One of the main sources of stress among students at this time of year is not knowing HOW to revise effectively for exams. Getting organised and planning a study schedule is key. It’s also vital to find techniques that work best for you as an individual. Much will depend on your subjects and your level of study but here are some top tips:
- For each exam, write out a checklist of topics. Display this somewhere that you’ll see regularly such as on a wall near your desk. Get into the habit of ticking off topics as you revise them in order to track progress.
- When you plan your timetable, allow plenty of time to rotate subjects and repeat topics. Set weekly goals but be realistic about what you can achieve.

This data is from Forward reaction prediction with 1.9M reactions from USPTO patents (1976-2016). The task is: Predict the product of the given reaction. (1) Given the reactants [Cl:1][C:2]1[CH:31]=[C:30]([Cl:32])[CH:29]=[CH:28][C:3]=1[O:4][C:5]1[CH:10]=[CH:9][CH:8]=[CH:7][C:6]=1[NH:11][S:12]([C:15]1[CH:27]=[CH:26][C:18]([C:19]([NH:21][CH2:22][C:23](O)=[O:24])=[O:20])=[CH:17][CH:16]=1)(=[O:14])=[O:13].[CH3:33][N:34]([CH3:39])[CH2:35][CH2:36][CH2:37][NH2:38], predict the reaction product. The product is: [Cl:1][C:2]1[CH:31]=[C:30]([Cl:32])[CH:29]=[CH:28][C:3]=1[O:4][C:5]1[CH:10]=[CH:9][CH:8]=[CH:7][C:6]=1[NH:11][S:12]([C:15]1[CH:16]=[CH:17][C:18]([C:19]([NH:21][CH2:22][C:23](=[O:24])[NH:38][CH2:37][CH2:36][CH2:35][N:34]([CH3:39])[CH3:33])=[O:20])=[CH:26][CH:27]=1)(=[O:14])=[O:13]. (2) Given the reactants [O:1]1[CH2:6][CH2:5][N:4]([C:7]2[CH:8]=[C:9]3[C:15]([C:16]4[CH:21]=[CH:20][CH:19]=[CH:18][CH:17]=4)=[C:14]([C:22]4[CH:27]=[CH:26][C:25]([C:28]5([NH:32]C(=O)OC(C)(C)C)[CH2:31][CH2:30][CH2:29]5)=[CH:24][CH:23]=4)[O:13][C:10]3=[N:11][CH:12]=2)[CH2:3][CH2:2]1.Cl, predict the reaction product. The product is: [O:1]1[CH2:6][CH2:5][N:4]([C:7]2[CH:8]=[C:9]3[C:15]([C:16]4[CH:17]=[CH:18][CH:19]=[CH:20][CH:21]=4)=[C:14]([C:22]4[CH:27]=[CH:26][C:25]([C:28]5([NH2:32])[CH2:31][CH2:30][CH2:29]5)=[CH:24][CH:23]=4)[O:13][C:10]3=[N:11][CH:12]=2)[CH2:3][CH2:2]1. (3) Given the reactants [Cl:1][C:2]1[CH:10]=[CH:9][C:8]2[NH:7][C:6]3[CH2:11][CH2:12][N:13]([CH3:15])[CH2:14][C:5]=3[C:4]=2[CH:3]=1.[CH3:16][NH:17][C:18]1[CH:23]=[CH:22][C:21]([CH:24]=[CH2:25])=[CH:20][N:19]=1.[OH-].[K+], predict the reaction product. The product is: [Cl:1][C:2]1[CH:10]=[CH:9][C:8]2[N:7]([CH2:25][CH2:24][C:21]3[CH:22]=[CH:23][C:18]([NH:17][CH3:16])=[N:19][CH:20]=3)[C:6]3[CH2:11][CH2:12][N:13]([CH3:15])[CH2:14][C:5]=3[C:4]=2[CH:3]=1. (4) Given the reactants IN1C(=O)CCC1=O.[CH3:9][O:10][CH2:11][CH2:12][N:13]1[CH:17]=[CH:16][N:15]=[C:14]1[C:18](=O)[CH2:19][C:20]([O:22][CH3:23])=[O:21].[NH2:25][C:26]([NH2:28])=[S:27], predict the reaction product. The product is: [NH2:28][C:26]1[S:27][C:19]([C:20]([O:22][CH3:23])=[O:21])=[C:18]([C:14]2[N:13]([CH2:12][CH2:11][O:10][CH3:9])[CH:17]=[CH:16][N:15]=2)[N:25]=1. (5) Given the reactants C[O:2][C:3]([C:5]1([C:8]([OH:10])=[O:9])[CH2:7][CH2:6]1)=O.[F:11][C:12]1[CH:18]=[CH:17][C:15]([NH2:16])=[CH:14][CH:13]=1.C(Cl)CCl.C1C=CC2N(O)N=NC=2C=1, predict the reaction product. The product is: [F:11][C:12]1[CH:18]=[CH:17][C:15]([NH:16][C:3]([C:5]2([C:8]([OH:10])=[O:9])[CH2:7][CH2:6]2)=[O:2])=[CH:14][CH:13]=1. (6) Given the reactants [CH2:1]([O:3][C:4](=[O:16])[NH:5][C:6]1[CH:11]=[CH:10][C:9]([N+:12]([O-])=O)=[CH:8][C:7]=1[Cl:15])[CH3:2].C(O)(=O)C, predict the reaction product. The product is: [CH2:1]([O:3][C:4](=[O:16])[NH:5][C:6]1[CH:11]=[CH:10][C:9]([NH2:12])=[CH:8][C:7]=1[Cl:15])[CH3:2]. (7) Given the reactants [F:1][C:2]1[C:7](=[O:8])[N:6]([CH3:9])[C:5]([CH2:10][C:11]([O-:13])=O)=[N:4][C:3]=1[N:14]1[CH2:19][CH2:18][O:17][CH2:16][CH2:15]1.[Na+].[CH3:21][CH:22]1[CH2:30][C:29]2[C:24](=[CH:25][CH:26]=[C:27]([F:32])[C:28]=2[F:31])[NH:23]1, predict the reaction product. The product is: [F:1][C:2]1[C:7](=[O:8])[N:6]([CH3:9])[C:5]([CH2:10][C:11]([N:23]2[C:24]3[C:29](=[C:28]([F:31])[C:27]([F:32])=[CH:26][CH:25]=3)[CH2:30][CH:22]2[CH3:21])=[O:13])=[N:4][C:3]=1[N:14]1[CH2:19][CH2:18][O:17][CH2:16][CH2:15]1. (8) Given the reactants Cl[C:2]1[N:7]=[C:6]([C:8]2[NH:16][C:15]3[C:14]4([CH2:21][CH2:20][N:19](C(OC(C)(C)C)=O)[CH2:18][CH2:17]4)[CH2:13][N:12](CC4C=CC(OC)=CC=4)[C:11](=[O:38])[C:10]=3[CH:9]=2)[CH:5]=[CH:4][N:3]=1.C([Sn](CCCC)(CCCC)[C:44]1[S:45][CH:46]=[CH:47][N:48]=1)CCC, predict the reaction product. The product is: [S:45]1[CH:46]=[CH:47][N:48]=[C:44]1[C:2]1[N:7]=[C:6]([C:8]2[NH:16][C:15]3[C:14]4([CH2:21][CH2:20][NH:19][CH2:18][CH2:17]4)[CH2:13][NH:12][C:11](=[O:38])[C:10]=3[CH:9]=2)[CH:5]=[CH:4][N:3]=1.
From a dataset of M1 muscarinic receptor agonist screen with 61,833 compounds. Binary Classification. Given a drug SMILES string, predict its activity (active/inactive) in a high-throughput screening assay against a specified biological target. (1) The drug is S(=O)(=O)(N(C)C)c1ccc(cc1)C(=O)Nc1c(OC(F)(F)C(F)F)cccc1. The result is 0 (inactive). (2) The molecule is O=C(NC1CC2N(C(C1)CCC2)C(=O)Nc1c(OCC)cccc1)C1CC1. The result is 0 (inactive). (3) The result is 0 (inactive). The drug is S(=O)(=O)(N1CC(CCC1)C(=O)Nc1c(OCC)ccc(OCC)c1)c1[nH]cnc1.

- When it comes to making notes, experiment with different ways of summarising ideas and information. Try making mind-maps, diagrams, tables and lists, posters, flashcards, audio and video recordings. Be creative but don’t obsess about presentation – remember the point about revision aides is to consolidate your learning and to test yourself.
- Resist temptation to use notes from other students, to rely on study guides or to download ready-made flashcards. You’re more likely to remember notes or diagrams that you’ve written yourself.
- Practice answering different types of questions under timed conditions. For longer questions, devise essay plans with lists of key points.
- If you’re prone to procrastination, set a timer for 15 minutes and focus on bite-sized tasks. Switch off notifications if you’re working on a computer. And put your mobile phone in another room while you’re studying – even it’s switched off, it’ll still distract you.
- Schedule regular breaks, make time to exercise and get plenty of sleep. Healthy routines not only boost energy, focus and memory; they’ll also help to manage stress.
- Don’t be afraid to turn to teachers, family or friends for advice or support. Remember that asking for help is a sign of strength, not weakness.